Costumes and wigs and props, oh my!

In our attempt to simulate what teaching would be like at Tsinghua University, all I can do is hope that my class of thirty Chinese students is as easily entertained as my co-volunteers. But what happens if my students are uninterested and nonresponsive? How will I cope with technological glitches and ineffective lessons? What happens if I can’t ‘save face’ (Miànzi), or worse, damage my students ability to ‘save face’? These are the questions I’m constantly asking myself while constructing my fifteen lessons for my future students.

This past week, my class focused on the dos and don’ts of creating a foolproof lesson. Each student had to pick a topic and preform their lesson as if they were in front of their class at Tsinghua. I decided that my presentation would cover the topic of American consumer culture. While there were areas that needed improvement, I felt like I understood how to create an effective lesson and activity.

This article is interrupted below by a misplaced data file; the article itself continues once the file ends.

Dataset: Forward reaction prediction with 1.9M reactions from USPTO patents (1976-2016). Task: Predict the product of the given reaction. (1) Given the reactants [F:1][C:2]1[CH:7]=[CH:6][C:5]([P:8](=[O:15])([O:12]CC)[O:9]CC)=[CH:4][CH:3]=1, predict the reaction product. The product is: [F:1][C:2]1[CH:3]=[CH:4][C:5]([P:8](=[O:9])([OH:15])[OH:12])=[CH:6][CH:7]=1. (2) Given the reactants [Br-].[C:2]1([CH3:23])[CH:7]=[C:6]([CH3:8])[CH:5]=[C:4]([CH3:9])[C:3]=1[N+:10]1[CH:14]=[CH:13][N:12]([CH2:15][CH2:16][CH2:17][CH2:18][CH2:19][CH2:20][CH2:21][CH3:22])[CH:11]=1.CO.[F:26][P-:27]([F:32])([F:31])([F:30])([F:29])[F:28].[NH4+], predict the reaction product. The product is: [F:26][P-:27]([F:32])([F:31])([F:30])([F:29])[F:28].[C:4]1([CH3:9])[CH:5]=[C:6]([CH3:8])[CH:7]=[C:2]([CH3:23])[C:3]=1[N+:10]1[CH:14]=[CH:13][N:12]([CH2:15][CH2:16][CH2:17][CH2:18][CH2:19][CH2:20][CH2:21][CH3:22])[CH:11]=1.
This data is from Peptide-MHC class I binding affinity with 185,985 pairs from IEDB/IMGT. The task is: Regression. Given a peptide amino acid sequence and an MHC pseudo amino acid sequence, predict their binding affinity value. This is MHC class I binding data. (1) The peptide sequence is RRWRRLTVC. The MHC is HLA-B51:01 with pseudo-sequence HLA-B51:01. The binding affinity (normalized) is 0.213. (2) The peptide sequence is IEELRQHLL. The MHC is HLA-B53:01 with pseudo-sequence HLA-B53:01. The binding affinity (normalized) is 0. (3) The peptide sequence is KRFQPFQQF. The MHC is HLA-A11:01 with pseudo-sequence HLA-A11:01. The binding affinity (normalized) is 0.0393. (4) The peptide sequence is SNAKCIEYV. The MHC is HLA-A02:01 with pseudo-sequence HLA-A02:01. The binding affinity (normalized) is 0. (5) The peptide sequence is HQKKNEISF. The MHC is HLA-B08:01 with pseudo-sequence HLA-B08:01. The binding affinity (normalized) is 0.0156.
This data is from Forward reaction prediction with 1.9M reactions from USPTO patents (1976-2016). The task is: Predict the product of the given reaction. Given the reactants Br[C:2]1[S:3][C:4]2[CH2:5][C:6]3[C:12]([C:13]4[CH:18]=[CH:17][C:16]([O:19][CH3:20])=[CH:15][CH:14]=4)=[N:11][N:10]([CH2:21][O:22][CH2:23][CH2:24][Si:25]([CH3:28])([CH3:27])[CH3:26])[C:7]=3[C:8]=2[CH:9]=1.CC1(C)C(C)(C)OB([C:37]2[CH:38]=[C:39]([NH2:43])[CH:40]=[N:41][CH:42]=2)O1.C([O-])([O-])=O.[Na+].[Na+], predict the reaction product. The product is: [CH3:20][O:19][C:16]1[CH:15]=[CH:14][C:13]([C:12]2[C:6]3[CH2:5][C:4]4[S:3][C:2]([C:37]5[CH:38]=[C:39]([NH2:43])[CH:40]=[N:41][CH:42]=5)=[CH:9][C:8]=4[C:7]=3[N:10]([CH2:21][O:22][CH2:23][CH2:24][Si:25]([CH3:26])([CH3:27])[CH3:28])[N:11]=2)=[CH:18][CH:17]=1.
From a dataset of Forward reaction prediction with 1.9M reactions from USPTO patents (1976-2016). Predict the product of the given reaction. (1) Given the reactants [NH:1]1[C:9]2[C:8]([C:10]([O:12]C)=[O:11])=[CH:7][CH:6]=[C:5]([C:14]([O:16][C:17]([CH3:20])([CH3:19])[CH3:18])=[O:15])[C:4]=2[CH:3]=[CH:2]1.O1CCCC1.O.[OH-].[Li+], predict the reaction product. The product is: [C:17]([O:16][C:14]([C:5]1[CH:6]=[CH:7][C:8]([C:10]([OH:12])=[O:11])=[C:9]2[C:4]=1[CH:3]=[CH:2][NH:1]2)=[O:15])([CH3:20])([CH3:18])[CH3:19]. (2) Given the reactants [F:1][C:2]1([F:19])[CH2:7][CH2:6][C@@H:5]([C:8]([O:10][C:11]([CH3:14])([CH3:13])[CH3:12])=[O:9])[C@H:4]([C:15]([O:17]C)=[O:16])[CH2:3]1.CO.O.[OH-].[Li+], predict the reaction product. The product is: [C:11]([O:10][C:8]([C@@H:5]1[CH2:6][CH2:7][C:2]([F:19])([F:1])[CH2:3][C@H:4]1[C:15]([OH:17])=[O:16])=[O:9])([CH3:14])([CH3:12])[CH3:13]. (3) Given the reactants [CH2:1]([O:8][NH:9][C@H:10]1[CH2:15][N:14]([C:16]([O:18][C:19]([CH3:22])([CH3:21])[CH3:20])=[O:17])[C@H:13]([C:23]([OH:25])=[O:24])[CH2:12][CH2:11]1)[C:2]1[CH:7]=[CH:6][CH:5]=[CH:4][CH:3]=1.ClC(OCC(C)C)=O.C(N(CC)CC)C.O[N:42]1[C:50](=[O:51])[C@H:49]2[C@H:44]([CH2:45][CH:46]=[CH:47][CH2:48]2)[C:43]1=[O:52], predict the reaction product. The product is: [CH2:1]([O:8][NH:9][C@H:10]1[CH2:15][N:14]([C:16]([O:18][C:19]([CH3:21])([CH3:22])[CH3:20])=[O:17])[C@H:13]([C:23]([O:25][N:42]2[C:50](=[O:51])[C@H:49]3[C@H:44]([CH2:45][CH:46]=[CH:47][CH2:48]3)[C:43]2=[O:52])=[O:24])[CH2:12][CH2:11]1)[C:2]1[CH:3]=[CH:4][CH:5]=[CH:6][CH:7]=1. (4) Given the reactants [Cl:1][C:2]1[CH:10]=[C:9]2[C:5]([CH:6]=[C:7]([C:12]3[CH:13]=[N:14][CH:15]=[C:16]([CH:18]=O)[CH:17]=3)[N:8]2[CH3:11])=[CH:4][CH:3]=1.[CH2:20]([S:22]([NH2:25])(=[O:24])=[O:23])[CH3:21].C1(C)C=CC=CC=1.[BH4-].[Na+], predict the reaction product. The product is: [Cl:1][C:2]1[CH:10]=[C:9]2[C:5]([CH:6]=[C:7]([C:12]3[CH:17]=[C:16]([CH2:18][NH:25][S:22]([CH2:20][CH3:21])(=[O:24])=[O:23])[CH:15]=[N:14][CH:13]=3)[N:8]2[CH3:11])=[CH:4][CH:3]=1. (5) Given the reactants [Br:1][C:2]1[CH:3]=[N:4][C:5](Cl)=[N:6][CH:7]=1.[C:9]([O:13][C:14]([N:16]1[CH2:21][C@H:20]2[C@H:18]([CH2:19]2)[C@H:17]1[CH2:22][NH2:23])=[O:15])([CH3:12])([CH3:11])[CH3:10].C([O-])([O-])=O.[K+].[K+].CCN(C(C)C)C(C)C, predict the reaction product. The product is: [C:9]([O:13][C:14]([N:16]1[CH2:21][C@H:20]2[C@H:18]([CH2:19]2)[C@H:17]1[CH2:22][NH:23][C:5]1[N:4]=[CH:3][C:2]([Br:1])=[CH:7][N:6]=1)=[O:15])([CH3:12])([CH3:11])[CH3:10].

Below I have included a checklist of things to include that will guarantee a successful lesson.

  • Title Page…. How else would the students know what the lesson is about
  • Objectives/Agenda…. You can never have too much structure in a classroom.
  • Activity with a stated linguistic purpose…. After all, our main goal is to help our students with their English
  • Clear instructions…. I guess writing “how to” essays in elementary school did come in handy
  • Prizes…. Friendly competition always makes for a good time
  • Vocabulary Page…. Because foreigners with foreign words can get confusing.
  • Real Life Example…. American’s are notorious for talking about their lives, here’s your chance with an audience that cares!
  • Connection to America and China…. What’s the big picture and why is what you’re teaching important?
  • Wrap Up Page…. Summarize the vocabulary, topic, and linguistic tool to remind the students that they’re actually learning while having fun!

Heather Blum

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